The law threatens Web sites that show adult photos and images in retail offerings, personal ads or other member-generated content, as well as the porn industry in general. It originated in 1988 with a government mandate to stamp out child pornography. That legislation, nicknamed the "Traci Lords Act," was aimed at producers of sexually explicit videos and films, and was designed to protect minors like Ms. Lords from exploitation by requiring those producers to maintain files with government IDs of all performers -- and to make those files available for federal government inspection.Via Rick
On May 24, 2005, Gonzales tried an end run around the 10th Circuit, reissuing the regulations and giving sites only until June 23, 2005 to comply.
Essentially, your ability to exchange material that could potentially be considered sexually explicit by the Department of Justice would be crippled, and along with it, your rights to privacy and free speech.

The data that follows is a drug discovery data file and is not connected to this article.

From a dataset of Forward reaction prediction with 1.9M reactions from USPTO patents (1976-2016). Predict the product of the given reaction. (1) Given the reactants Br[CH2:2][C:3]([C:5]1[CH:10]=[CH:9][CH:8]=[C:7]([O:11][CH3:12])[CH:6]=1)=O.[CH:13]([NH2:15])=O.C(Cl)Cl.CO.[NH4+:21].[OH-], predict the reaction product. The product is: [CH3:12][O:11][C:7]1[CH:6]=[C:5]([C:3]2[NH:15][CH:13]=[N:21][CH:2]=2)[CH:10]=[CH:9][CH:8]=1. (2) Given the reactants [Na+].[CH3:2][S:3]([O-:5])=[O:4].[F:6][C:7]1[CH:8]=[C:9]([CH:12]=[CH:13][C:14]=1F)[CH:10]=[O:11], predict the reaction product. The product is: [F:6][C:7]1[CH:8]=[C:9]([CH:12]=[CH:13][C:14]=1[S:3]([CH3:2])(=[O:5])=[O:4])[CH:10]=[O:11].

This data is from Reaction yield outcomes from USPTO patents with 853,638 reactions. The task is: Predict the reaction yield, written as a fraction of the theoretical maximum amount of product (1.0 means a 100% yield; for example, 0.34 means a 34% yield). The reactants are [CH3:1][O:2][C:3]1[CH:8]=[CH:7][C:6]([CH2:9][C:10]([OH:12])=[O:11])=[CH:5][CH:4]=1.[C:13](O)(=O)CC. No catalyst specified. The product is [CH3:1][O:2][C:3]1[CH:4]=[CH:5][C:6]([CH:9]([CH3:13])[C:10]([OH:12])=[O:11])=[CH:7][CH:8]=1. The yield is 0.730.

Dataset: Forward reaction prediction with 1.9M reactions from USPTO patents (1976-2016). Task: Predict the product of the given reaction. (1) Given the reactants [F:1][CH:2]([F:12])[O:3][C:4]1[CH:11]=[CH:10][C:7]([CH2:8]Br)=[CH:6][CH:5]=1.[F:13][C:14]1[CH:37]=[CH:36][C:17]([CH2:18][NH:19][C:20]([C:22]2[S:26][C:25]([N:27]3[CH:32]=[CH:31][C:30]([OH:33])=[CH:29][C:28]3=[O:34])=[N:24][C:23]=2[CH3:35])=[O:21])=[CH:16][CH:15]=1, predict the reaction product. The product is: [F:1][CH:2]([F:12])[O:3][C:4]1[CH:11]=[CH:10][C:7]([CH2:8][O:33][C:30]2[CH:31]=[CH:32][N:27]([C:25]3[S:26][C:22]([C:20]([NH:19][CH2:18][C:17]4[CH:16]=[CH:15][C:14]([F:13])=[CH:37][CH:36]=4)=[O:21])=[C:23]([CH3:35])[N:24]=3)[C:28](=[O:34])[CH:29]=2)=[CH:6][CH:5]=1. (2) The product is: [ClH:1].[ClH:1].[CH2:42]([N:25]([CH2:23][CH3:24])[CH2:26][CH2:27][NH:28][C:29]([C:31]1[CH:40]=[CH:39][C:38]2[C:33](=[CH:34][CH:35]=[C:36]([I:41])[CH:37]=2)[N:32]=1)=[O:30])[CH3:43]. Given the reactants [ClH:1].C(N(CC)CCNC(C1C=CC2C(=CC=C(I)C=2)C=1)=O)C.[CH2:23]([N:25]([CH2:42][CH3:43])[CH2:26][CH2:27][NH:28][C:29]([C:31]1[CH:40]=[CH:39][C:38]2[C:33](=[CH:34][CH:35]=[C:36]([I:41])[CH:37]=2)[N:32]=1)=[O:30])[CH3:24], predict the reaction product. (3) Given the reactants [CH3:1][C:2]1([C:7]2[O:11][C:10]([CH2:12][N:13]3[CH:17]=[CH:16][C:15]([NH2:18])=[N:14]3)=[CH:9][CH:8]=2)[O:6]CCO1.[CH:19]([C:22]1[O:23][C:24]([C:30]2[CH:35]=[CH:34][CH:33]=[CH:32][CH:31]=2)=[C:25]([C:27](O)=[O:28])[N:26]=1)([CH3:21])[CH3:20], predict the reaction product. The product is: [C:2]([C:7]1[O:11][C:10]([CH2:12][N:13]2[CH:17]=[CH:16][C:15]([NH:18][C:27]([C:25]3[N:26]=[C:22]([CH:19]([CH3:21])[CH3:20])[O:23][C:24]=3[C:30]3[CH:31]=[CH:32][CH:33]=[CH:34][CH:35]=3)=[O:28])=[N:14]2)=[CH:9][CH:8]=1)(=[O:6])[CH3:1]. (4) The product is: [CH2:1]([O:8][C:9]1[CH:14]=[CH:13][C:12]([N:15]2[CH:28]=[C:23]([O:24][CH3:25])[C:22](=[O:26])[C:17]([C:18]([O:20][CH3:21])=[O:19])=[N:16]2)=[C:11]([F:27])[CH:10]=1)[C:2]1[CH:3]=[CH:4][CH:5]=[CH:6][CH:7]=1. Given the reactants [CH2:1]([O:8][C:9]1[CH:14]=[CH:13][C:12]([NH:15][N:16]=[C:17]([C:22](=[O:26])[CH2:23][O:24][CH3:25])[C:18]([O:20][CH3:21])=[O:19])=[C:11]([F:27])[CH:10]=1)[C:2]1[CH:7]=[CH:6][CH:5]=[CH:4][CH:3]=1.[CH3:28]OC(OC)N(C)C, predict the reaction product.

Because of the danger of selective enforcement of these regulations, many fear that the current cultural and political climate -- with such a widespread movement against the so-called "homosexual agenda" by religious groups -- provides the current administration with a convenient tool to go after LGBT freedoms first.
The case continues on September 7, 2005.
samedi, juin 25, 2005
goodbye free speech and privacy rights
W. and his cronies have just tried to ban all online adult photos and images under the guise of protecting children. The insidious bit is that they tried to do an end-run around the judiciary, which is currently considering the matter. Essentially, it would give the Bush Administration and its allies in the religious right powerful legal and rhetorical tools to silence Web sites and media outlets it finds offensive. The irony: the law they've implemented doesn't actually meet its stated purpose, protecting children.